Thank you to everyone involved across the country. This was a true testament to the outstanding work that we Canadians can accomplish when we set our minds to it and work together.
A big part of running a kitchen is managing food and food waste. Chefs have to meal plan, do kitchen audits, make grocery lists, use what they have, and buy just the right amount of food so that there is little waste. This is good kitchen management 101. Reducing your kitchen food waste saves the planet and the budget. At home, we’re all chefs in our own kitchens.
Our home is also where we have the most control over our individual impact on the planet. As experts in ways to reduce our food waste, Second Harvest has written a lot on the subject. Here is a roundup of our top 10 kitchen food waste tips so that we can all be more sustainable chefs, grocery shoppers, and consumers at home.
Top 10 Kitchen Food Waste Tips for Chefs at Home
1. Get to Know Your Best Before Dates
“The first thing that you need to know is that best before dates are about quality, not safety. It quite literally means that the food was best, or in its finest form, before said date. After that date means that it’s beginning its slow decline in quality.”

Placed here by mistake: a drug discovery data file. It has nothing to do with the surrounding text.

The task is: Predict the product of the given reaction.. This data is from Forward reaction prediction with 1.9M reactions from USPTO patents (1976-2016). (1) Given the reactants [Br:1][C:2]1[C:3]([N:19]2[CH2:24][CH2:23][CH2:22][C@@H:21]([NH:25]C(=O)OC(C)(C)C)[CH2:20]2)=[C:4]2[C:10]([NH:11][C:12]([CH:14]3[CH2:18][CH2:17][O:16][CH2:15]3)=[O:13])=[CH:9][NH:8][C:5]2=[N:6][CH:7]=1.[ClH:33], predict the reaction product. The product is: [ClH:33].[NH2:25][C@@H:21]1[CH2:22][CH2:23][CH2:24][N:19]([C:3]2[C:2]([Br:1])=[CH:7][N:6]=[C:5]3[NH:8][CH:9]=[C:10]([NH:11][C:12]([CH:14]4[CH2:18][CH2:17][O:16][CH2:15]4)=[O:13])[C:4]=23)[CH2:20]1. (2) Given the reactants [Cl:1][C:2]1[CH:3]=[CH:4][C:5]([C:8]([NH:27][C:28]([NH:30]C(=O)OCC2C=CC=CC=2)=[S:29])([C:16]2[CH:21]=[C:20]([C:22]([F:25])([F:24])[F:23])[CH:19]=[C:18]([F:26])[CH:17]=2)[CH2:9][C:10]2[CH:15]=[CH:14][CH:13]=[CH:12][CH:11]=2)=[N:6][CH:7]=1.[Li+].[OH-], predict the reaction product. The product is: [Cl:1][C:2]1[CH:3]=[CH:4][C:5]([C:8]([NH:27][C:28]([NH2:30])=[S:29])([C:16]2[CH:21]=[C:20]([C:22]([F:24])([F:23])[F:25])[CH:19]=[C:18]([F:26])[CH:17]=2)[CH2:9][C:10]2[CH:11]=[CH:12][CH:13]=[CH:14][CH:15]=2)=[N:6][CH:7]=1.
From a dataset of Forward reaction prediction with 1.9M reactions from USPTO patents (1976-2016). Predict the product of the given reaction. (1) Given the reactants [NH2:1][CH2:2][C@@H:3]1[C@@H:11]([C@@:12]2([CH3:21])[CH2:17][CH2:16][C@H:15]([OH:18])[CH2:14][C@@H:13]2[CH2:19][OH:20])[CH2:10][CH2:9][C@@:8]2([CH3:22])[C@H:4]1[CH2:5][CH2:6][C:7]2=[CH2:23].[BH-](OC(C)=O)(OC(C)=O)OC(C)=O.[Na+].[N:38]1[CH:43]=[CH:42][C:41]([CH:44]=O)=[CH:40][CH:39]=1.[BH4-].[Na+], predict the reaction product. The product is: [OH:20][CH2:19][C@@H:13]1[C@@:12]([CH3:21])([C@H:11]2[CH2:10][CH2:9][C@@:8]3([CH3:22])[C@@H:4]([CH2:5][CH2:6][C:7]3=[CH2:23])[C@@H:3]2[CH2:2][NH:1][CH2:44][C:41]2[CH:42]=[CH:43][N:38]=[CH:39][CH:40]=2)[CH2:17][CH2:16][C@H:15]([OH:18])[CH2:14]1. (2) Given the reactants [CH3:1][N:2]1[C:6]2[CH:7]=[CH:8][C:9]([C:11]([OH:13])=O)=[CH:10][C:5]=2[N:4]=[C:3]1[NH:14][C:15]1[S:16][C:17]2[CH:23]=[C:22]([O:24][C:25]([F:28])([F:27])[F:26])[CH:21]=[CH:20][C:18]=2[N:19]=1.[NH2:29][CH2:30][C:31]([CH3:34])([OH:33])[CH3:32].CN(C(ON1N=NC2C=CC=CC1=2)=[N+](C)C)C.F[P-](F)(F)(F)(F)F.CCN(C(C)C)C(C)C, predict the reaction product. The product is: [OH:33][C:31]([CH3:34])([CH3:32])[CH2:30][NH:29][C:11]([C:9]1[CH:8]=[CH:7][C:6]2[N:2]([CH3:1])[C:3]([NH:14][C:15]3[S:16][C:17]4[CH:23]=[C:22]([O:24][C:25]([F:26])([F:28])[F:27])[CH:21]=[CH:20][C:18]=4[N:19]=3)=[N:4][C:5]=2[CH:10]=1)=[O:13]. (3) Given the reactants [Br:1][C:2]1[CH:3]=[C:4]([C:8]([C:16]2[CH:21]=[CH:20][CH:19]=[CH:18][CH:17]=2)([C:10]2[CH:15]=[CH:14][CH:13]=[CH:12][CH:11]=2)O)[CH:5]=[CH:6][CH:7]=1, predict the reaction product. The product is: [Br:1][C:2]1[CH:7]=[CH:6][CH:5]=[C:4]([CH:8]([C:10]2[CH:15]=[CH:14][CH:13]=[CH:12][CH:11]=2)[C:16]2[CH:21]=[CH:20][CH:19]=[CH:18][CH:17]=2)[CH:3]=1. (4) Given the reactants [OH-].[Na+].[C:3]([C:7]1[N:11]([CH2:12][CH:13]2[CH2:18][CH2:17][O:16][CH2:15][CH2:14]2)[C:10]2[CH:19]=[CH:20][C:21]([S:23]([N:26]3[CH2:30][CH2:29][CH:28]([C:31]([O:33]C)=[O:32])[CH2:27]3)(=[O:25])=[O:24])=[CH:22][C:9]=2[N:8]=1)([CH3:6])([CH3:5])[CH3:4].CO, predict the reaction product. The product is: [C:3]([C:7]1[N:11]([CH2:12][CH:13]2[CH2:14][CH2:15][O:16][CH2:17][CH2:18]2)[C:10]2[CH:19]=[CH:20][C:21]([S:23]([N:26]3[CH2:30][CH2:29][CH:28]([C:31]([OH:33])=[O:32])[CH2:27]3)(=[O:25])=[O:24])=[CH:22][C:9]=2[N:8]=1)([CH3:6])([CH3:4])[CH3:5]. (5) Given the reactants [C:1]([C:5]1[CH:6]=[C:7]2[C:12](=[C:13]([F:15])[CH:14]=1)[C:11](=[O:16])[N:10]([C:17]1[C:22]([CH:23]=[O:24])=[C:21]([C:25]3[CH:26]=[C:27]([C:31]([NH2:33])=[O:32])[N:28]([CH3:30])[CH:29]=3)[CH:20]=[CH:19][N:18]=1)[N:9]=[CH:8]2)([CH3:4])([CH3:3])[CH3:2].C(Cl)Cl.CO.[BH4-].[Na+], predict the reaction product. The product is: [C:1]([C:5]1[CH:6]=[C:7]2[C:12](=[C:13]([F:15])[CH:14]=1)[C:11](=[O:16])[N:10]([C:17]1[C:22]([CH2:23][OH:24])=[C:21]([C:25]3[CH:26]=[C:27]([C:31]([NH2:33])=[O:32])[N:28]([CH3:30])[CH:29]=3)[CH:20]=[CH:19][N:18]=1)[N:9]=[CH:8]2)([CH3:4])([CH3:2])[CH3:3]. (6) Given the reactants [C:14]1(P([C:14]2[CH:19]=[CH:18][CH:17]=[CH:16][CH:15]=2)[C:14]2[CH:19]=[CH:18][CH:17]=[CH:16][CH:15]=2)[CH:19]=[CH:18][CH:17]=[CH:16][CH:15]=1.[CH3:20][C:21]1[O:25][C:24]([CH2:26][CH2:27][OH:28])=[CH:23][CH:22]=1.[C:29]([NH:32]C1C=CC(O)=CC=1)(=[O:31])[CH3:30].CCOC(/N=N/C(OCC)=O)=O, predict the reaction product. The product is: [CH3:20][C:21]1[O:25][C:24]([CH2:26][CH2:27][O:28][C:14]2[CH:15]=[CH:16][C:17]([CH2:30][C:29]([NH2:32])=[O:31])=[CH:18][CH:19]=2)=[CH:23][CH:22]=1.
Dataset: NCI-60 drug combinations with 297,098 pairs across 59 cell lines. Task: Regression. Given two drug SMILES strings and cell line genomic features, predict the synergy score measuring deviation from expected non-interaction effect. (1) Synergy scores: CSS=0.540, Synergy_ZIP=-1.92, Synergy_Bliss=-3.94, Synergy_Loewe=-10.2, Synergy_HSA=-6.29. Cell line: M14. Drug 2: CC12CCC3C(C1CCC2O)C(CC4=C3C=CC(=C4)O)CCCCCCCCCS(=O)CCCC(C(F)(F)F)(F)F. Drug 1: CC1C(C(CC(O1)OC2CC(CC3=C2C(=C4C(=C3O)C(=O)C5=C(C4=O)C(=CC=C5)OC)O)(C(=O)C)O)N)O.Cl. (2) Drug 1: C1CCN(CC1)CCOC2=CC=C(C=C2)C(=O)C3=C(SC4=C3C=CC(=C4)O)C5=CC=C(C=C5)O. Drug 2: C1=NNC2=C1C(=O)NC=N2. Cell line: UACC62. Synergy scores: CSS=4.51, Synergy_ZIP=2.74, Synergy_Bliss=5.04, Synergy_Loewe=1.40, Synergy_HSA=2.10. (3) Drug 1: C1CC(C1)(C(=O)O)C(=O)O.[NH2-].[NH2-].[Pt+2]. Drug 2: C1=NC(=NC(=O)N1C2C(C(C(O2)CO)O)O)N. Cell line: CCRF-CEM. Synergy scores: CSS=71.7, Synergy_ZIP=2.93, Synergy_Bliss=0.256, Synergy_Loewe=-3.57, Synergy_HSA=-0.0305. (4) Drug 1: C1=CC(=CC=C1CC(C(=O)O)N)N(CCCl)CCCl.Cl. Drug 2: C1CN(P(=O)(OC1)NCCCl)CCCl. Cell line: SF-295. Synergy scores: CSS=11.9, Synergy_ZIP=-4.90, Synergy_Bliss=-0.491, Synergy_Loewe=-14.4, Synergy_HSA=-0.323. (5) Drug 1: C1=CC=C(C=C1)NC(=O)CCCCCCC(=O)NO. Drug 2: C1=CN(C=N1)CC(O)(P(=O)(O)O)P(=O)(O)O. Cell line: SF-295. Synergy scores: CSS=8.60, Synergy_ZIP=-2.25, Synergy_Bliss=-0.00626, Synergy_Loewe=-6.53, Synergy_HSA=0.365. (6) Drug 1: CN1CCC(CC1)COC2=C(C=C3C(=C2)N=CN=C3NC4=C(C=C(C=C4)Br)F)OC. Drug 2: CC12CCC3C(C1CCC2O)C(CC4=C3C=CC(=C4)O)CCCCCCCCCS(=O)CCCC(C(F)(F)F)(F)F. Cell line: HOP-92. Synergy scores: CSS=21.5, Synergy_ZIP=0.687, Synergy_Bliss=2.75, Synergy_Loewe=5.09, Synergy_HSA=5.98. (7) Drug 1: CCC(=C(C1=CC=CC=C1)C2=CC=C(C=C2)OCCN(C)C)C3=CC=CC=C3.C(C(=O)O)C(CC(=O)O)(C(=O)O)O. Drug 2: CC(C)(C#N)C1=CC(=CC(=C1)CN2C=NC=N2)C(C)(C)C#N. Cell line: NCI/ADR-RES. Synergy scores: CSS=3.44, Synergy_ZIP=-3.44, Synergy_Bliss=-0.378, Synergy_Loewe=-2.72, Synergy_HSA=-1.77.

“It’s easy to push our canned goods, sauces, spices, jarred jams, chutneys and pickles, teas, soups, grains, flours and cereals to the back of our cupboards and forget about them until they’re ancient and ready for the landfill. It takes work and conscious effort to do the opposite—and avoid the cost (to our wallets but, more significantly, the planet) of unnecessary food waste.”
Like any restaurant chef will tell you, a big part of managing a kitchen is knowing what needs to be eaten and when. Do a quick inventory of your cupboards, freezer, pantry, and fridge. What’s the point in buying farm-fresh strawberries if half of them rot in your fridge? Use your senses and eat your way through your kitchen! Better yet, clean out your freezer and stay on top of what’s in there.
“Eating the items at the back of your cabinet or freezer shouldn’t be a chore, so don’t make it one. Find a great recipe (foodgawker is an excellent resource) and make a plan to celebrate the ingredients.”
Part of reducing your kitchen food waste is getting creative with recipes that include ingredients that need to be eaten. For instance, if you have meat in your freezer and know that it should be eaten, take it out to unthaw, and spend a few minutes researching recipes that get you inspired.
4. Meal Plan Based on What you Have
When chefs do kitchen audits, they write down what they have that needs to be eaten, brainstorm recipes that could feature those ingredients, and make a meal plan from there. At home, consider doing the same thing. For instance, if you have canned corn, tomatoes, and beans in your pantry, you could make a hearty soup or tacos or burritos, depending on what inspires you (and your appetite).